To create a paperback, you need to upload your manuscript as a PDF. This is where things got tricky. I’ve read many articles by people who use Vellum, a paid software that only works on Macs. I don’t have a Mac, and I wasn’t about to get one for this, so I decided to use Word. It was challenging because it required measuring the margins and ensuring the font size will be legible (no, you can’t just upload a normal PDF, as I learned). I also wanted to add some graphics because I’m extra.
It was very fiddly and tedious to do this in Word and then export it as a PDF. It turned out to be very time consuming, but it was ultimately free.
4. Proofing copies
Once I uploaded everything, I needed to see how it would look in real life. Kindle KDP has a service for that, and you can order a print copy with an ugly band on it at the manufacturing cost. I did that, only to discover a fair number of mistakes.
After correcting everything, I can now order “author copies” at manufacturing price (but obviously, I don’t earn any royalties on these) and send them to reviewers as ARCs, advance reader copies. I can still edit the files fairly easily, so I can correct them when I inevitably find more mistakes. Plus, sending ARCs will help me get a few reviews to make the page look more active. The price of the proofing copy and ARCs depends on the book's length, and mine was £2 per copy, plus a strangely expensive £3 shipping fee per book, which brings each copy to £5. I've spent £50 so far.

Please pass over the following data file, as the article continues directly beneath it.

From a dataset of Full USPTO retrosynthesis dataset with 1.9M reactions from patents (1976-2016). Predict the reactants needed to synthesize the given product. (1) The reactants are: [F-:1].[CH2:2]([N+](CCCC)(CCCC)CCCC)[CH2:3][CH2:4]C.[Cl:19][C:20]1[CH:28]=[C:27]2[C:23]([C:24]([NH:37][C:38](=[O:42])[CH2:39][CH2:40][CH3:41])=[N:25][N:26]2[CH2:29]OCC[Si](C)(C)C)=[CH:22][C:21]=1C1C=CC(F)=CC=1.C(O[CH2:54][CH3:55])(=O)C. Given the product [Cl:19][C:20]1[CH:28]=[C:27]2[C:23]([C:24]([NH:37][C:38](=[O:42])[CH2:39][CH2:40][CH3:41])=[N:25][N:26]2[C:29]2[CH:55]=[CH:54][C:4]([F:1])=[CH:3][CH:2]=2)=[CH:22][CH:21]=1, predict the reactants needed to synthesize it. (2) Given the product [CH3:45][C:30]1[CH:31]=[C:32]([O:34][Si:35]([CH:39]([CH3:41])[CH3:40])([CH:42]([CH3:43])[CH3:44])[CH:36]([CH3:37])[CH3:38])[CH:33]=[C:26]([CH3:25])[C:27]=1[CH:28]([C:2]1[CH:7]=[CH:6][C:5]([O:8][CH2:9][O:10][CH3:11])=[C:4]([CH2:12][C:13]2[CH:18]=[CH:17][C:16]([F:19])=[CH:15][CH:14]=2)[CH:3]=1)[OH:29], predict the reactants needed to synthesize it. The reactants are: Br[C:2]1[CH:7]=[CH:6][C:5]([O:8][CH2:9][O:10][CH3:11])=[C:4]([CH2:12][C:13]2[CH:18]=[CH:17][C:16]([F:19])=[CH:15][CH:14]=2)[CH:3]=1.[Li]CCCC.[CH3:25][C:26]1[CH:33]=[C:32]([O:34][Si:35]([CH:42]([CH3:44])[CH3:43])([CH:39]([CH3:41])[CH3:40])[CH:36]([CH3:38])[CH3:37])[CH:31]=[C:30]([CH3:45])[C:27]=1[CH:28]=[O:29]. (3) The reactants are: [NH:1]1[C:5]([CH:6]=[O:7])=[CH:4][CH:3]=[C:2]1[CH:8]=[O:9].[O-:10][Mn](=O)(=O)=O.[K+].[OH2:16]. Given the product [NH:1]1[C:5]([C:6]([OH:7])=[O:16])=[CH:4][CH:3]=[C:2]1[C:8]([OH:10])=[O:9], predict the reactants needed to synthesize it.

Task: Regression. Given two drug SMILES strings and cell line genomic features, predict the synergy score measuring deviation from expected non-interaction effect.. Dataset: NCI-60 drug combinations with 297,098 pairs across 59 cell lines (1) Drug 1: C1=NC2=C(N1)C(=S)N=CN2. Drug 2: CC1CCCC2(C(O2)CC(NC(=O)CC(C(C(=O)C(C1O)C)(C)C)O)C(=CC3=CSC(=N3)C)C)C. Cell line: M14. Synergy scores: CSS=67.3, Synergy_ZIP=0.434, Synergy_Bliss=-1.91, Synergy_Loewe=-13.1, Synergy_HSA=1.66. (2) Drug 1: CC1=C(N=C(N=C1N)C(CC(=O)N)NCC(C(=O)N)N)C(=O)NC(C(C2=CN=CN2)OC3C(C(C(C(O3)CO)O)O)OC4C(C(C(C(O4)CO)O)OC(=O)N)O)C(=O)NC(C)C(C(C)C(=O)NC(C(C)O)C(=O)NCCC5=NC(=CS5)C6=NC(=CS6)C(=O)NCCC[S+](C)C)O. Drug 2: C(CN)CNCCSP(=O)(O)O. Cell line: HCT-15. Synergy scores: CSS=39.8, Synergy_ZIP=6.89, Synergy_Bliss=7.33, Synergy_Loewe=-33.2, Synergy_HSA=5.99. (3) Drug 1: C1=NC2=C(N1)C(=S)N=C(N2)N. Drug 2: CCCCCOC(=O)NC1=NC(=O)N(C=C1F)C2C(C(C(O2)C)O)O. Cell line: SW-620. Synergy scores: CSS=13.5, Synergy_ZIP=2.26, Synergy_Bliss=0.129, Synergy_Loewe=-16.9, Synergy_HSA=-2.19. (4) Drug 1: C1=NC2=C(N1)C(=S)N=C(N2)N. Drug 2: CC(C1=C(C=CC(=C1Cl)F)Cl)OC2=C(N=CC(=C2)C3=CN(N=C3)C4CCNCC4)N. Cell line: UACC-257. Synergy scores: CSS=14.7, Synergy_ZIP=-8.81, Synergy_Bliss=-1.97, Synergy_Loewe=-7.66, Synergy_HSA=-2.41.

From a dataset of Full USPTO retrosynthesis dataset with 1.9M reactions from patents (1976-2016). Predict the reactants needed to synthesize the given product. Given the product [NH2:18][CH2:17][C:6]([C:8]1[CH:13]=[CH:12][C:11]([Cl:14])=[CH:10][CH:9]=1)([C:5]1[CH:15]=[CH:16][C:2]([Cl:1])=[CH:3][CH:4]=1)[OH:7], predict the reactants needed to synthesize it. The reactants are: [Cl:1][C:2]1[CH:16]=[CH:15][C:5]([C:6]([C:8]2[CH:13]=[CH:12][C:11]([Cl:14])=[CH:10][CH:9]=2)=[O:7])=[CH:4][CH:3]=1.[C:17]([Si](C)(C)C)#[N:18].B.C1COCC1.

If you would like an ARC, please let me know! I would love to send you a FREE copy as either an eBook or paperback.
So, here we have it! The book is now live on Amazon! Check it out here.
Here’s what I have spent so far:
I still have funds left over from my original budget of £500, so I plan to do some paid adverts to boost my ranking on Amazon and run some book giveaways.
Episode 2: How much did I spend on self-publishing? (you are reading this article now!)
Episode 3: 3-month check-in: what did I earn from self-publishing? (upcoming)
Episode 4: 6-month check-in: was self-publishing worth it? (upcoming)
If this process interests you, be sure that you're subscribed to the mailing list so you won't miss an episode. I hope you will join me on this self-publishing adventure!